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Unveilling the Secrets of Dynamic Range in Photography

Hello hello! Welcome back to my blog! Today I have an interesting subject that should help you get closer to your camera and get to know each other a little bit better which will definitively improve your photography.

If you have been reading my blog, you’ll remember I constantly mention that you should get to know your camera because this will be a game-changer. Well, today I’m ready to share with you all I know about dynamic range. Understanding and harnessing dynamic range can take your photos to the next level, allowing you to capture the full spectrum of light and shadow in your scenes. So, grab your camera, and let's unravel the mysteries of dynamic range together!

What is Dynamic Range in Photography?

Not a lot of people talk about this but there are actually 2 dynamic range in photography: the dynamic range of the scene and your camera's dynamic range. It is important to know this because what your camera is able to capture is not the same as what you are seeing in your scene.

Our friends from Adobe say that dynamic range describes the ratio between the brightest and darkest parts of an image, from pure black to brightest white. It's the ability of your camera to capture details in both the shadows and highlights without losing information or introducing unwanted artifacts (aka noise and some other nasty things we don’t want in our professional pictures).

High dynamic range image of Two ladies surfing in Kaikoura, New Zealand
Two ladies surfing in Kaikoura, New Zealand

A wide dynamic range enables you to create stunning images, especially in challenging lighting situations. I do have to mention that mid to professional-range cameras will have a wider dynamic range than a beginner’s camera. This DOES NOT mean that you have to spend thousands of dollars on a camera. We will discuss this in a little bit so don’t get a second mortgage just yet and keep reading.

Why is Dynamic Range Important?

Mastering dynamic range is crucial because it can:

  • Preserve Details: Knowing your dynamic range ensures that you don't lose details in areas that are too dark or too bright. This is essential for retaining the richness of your subject.

  • Create Balanced Exposure: With proper control of dynamic range, you can achieve well-balanced exposures in high-contrast scenes, like landscapes with bright skies and dark foregrounds.

  • Enhance Creativity: Understanding dynamic range gives you the creative freedom to manipulate light and shadow for dramatic effects and storytelling in your photos.

Using dynamic range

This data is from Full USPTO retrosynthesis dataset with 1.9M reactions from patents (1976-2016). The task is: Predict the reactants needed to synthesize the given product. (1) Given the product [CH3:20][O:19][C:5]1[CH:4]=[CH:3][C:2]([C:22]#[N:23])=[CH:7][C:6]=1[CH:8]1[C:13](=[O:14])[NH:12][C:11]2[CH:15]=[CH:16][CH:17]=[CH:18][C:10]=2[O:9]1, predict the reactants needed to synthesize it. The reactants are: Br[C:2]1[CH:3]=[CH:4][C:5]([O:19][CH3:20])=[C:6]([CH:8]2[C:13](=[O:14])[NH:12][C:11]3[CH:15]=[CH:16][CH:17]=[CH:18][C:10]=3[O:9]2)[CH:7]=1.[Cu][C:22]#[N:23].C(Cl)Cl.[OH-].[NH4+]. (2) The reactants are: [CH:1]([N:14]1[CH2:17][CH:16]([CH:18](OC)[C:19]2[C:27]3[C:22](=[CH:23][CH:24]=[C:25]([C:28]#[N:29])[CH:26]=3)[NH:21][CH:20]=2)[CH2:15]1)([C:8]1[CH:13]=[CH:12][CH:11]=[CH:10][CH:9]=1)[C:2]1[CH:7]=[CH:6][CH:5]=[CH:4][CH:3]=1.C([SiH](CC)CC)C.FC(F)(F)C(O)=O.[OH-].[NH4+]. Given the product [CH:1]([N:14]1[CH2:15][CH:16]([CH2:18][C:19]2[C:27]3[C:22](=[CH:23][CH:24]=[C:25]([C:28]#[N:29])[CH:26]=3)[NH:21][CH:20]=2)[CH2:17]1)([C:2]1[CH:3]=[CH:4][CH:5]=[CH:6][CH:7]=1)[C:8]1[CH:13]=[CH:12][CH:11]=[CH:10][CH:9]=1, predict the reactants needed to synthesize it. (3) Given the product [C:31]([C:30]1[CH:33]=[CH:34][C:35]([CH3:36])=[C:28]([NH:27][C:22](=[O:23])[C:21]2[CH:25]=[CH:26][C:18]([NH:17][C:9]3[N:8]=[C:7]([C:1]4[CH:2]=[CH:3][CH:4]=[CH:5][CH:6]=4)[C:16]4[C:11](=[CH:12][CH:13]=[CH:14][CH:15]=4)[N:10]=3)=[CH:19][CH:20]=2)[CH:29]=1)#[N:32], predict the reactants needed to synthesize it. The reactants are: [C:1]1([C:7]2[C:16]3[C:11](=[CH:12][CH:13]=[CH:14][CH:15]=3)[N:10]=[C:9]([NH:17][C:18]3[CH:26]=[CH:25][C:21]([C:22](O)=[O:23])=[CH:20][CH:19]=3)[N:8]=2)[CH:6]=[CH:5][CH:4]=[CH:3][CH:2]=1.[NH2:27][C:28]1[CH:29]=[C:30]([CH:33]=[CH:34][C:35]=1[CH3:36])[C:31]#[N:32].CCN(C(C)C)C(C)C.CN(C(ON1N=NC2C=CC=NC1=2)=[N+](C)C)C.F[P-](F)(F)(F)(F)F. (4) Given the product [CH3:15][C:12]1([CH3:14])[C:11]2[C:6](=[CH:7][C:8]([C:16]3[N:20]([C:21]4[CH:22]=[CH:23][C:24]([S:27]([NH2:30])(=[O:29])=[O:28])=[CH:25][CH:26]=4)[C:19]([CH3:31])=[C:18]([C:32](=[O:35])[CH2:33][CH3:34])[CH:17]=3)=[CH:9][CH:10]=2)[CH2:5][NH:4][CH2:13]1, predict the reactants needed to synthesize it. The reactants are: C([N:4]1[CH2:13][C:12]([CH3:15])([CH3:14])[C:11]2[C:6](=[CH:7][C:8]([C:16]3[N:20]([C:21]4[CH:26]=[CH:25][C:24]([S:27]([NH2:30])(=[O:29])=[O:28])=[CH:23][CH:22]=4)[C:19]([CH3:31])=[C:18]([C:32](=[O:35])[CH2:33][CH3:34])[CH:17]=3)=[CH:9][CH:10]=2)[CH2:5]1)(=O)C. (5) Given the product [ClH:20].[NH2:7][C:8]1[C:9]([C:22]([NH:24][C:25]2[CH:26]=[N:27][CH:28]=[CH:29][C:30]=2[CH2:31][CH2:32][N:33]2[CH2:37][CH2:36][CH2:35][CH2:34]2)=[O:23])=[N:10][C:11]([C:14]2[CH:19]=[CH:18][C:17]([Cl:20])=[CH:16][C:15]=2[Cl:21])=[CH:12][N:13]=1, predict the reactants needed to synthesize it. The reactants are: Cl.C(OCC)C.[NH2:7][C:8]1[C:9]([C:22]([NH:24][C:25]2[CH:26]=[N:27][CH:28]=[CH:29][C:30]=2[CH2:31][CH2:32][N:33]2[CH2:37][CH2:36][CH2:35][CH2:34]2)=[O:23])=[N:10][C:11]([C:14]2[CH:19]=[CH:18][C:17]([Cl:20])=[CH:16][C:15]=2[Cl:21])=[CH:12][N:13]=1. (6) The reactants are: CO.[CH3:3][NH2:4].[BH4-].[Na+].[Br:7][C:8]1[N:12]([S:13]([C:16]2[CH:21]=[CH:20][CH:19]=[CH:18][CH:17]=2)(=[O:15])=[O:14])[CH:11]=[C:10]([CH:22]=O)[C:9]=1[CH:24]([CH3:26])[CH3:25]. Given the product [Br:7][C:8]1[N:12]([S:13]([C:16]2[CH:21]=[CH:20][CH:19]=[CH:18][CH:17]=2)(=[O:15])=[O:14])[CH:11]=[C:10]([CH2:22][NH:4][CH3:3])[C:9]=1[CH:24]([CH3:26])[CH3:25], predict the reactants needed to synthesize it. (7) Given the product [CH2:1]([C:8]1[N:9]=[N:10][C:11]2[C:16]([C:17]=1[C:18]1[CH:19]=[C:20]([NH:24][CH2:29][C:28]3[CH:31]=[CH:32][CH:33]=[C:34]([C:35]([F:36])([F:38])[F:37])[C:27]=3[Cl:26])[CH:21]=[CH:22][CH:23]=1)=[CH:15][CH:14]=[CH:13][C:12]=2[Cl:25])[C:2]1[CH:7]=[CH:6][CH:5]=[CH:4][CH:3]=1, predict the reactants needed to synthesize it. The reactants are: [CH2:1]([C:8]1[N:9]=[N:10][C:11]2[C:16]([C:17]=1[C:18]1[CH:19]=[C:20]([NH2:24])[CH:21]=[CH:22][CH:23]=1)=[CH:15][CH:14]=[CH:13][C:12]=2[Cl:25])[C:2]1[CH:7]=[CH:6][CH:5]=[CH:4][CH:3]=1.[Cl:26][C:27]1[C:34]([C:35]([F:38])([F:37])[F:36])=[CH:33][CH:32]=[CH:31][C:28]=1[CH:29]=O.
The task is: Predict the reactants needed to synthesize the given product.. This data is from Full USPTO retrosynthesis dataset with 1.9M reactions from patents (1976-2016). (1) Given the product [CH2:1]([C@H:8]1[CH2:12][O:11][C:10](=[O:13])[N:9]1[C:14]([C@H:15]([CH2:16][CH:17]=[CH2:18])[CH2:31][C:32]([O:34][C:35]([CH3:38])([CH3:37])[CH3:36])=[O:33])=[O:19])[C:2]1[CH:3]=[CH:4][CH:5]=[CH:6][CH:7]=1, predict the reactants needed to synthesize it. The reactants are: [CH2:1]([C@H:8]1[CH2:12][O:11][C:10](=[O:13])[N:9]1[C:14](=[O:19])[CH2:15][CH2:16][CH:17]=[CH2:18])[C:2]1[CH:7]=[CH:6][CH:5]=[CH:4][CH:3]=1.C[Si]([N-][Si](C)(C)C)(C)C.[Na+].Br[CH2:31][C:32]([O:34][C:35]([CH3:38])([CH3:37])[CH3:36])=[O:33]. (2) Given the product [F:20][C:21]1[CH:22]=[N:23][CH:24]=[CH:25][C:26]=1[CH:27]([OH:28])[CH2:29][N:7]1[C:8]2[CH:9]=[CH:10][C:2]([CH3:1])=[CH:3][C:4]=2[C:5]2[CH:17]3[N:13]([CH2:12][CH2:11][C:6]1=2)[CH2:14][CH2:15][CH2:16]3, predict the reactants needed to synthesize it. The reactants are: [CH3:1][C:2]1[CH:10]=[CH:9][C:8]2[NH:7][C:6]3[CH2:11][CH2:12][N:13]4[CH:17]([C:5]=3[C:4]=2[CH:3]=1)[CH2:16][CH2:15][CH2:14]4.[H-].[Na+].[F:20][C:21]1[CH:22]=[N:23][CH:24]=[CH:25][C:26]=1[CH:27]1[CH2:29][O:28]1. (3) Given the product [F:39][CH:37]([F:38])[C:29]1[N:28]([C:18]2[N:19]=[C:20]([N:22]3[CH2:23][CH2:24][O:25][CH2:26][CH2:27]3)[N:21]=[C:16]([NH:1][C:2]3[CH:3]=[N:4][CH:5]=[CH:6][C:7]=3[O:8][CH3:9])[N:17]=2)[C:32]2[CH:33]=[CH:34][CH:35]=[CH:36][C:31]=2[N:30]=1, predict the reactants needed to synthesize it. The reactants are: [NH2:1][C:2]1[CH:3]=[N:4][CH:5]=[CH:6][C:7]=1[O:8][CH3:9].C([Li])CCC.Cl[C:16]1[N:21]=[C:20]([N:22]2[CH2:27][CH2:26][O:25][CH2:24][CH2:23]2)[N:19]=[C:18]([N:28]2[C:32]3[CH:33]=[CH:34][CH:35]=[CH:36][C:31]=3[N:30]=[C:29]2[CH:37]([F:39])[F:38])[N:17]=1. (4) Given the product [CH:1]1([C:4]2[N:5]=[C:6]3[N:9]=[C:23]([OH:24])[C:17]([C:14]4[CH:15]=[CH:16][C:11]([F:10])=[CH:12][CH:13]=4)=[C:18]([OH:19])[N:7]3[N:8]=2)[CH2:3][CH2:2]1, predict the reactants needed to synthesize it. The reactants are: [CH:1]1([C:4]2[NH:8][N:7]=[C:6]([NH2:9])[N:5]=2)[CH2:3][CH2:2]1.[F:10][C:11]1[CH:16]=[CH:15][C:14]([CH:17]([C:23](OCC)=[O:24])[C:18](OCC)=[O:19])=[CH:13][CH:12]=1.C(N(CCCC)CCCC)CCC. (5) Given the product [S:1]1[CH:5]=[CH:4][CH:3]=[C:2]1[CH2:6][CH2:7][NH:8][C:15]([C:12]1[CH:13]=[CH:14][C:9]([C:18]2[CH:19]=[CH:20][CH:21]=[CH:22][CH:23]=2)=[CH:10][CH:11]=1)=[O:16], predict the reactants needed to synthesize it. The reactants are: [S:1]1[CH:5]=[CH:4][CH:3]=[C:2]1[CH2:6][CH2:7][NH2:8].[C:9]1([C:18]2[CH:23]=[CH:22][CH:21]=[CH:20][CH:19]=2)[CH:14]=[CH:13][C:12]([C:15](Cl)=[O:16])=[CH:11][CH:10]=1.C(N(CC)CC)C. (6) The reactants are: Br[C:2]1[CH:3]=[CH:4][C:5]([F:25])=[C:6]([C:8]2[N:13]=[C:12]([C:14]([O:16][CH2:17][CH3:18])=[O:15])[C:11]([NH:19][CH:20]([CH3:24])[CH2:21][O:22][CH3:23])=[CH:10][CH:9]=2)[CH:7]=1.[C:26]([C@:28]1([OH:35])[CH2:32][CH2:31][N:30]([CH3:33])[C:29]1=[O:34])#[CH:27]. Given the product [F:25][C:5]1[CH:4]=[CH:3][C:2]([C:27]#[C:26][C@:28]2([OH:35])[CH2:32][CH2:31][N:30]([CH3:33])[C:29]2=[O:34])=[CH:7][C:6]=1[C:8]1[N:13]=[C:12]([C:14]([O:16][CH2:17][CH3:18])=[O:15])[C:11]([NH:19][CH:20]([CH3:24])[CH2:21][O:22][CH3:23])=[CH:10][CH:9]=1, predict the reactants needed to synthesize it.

So our eyes roughly have 15 stops of dynamic range. Granted, our eyes move around very quickly so it’s able to capture a lot more information than our cameras do.

When your eyes don’t move around and they are static, the dynamic range reduces significantly. Why? Because sometimes we think we can see something when in reality we fill in the gaps by grabbing information from the next scene.

So how do I use my dynamic range to my advantage? Well, say you are shooting in a studio. You have a model with some nice designer clothes with a variety of colors; some dark and some bright. You can easily check with your light meter your darkest area and see how underexposed it is and then repeat the process with the brightest area. If the darkest area is too dark then you can always add a set of lights to brighten it up. If it's too bright then we can increase the shutter speed or lower the ISO, etc. If you do not understand what I am talking about now, head to my ‘How to Shoot in Manual Mode’ post to read about the exposure triangle.

Understanding the exposure triangle

In this scenario which I know is extremely simplified, since we know the light is not going to change from one second to the other, it’s easy to solve it. You put more light into the dark areas, and not so much into the brightest areas. Simple, right?

But what happens when we are outside? What happens if a cloud decides to go in front of the sun for a couple of minutes? What happens if you are only shooting in natural light and you can’t add more light to the shadows? Or what if you are shooting wildlife and of course the lion won’t like you using a speedlight? That’s when knowing how much detail can my camera retain in the shadows in an underexposed shot comes in handy. If you are able to know that your camera will still retain all the information even if you are 2 stops underexposed then you can take the shot without losing any sleep that you might have ruined your once-in-a-lifetime picture.

Mastering Dynamic Range

So here are some pro tips for mastering dynamic range:

  1. Understanding light: This is probably the hardest part of learning photography because you would think understanding light would be easy, but it's not. So what I used to do (even when I wasn't taking pictures), first was use my hand to see how the light created shadows. Understanding how to use the sun/light to my advantage was a game changer.